5. daxw said,

    I don’t think an evening service is essential, but if my local church has one I think it is more beneficial to have my children with me rather than all of us spread out on a church campus. I do not think if you attend a morning service that you are mandated to come back for a second time in the evening. Russ, how can we teach our young adults about the seriousness of what we are doing when we come together in a corporate setting(morning or evening) if they are right outside the sanctuary playing football or on the playground at the same time corporate worship is taking place?

  6. stevethomas67 said,

    Do you think it is possible to worship God and play football at the same time?Please don’t interpret my question as being sarcastic.Maybe the answer is no.But I think one thing we need to be teaching our people and especially our youth is that all of life needs to be seen throught the lens of worship.Now if all they were doing is playing football I would be the first to say we were missing the boat.They are participating in felowwship in a controlled atmosphere for the glory of God. I don’t want our people to have this idea that you have to be in a certain place (the sanctuary) to participate in worshiping God.Our youth are being challenged with the word of God and with serving others.Actually they are doing more serving than most adults.To be honest I don’t get how being seperated from our kids for 3 hours a week is going to be detrimental to them spiritually if first we are leading them the other 165 hours during the week,and second what they are being taught complements what they are being taught by us.Just my thoughts.

  7. daxw said,

    To answer your first question-yes it is possible. And I agree 100% with your comment on seeing all of life through the lens of worship. What I was thinking about is if my family misses an opportunity to worship corporately with a local church on Sunday morning but have the chance to attend a church service in the evening(when many children’s,youth activities take place at most churches) would I have a hard time teaching them about the importance of why we are there if I allow them to participate in activities outside of the service rather than with me during the corporate worship that evening. The comment was brought up about “is it essential” to attend an evening service? I agreed with Russ’ response but got to thinking about how to find the balance if you were only able to attend the evening rather than morning service. No 3hrs a week on Sunday isn’t going to be detrimental to their spirituality depending on like you said” if we are leading them. “I would disagree with having 165 hours left together when at least 40 are spent in school and approx. 63 are spent sleeping.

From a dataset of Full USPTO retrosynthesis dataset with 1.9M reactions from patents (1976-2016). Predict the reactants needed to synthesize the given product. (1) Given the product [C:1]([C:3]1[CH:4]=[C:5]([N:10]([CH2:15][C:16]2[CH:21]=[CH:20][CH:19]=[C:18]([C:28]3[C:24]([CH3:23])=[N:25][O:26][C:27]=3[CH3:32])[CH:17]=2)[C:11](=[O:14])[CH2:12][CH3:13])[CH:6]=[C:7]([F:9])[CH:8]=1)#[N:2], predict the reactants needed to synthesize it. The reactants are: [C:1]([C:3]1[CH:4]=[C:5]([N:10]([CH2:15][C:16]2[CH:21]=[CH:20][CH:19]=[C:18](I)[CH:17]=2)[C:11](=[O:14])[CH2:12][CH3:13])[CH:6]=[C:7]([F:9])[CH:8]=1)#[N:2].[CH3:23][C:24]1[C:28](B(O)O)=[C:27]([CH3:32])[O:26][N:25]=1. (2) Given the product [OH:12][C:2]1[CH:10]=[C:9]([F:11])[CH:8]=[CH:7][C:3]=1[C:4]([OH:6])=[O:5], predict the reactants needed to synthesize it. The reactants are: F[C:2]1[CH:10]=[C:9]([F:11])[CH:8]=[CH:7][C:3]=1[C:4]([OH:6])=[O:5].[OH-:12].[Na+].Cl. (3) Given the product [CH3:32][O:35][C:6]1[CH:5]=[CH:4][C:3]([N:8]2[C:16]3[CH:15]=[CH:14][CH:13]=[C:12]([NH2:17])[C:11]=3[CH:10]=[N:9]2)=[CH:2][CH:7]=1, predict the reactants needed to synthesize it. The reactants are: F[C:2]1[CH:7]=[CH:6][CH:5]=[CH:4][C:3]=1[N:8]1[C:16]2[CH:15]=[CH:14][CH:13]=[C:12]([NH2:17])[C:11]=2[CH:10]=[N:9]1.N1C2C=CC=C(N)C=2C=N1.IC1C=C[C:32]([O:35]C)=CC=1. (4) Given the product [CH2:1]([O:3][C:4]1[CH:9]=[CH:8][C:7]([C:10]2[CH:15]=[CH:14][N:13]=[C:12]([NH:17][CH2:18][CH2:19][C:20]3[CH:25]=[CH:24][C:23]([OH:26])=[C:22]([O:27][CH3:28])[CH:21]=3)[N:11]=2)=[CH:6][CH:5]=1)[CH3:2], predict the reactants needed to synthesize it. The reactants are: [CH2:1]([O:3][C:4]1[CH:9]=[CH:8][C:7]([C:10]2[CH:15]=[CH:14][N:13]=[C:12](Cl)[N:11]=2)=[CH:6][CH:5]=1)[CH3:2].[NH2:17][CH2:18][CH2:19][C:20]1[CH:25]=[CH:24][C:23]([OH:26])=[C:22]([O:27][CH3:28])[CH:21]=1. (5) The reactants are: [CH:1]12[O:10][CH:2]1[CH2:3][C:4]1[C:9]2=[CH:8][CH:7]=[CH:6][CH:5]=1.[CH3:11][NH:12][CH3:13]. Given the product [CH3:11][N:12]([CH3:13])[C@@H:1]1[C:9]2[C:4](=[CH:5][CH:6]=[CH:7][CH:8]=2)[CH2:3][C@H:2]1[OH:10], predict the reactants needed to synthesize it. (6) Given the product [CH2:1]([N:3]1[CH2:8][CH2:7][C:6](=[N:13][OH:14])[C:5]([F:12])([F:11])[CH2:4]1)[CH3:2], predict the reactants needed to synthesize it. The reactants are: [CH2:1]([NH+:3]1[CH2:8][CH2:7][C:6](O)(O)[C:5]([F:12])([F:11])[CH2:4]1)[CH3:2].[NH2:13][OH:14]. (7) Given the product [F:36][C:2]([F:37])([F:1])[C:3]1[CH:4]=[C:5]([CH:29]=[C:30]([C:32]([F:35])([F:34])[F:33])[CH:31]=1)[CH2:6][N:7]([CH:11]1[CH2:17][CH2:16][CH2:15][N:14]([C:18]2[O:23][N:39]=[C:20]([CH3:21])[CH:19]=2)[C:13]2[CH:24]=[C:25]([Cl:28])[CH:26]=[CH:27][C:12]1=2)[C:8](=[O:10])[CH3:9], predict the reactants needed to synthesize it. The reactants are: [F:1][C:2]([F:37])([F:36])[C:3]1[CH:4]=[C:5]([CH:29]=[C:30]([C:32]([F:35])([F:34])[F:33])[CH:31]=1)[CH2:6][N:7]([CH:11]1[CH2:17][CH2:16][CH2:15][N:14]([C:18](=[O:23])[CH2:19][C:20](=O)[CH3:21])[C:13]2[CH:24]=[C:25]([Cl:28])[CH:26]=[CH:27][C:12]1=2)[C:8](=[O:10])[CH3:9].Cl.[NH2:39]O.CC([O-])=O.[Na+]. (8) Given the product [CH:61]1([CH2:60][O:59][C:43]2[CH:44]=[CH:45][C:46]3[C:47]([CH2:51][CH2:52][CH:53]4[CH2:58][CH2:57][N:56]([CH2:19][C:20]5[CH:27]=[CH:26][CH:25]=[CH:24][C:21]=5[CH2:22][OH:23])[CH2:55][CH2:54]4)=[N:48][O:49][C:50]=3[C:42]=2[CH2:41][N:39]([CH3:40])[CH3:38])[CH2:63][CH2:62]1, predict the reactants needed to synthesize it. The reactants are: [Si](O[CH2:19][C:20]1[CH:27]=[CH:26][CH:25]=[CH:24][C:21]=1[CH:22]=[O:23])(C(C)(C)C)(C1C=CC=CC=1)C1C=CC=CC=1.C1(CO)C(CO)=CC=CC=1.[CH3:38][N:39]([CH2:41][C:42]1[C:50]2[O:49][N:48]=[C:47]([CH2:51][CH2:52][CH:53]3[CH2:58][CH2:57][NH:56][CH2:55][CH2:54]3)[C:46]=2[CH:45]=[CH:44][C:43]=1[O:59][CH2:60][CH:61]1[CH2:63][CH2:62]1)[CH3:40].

If they have a driver’s license odds are they aren’t hanging out at home much. I could be wrong. I hope I cleared up where I was coming from on my question to Russ.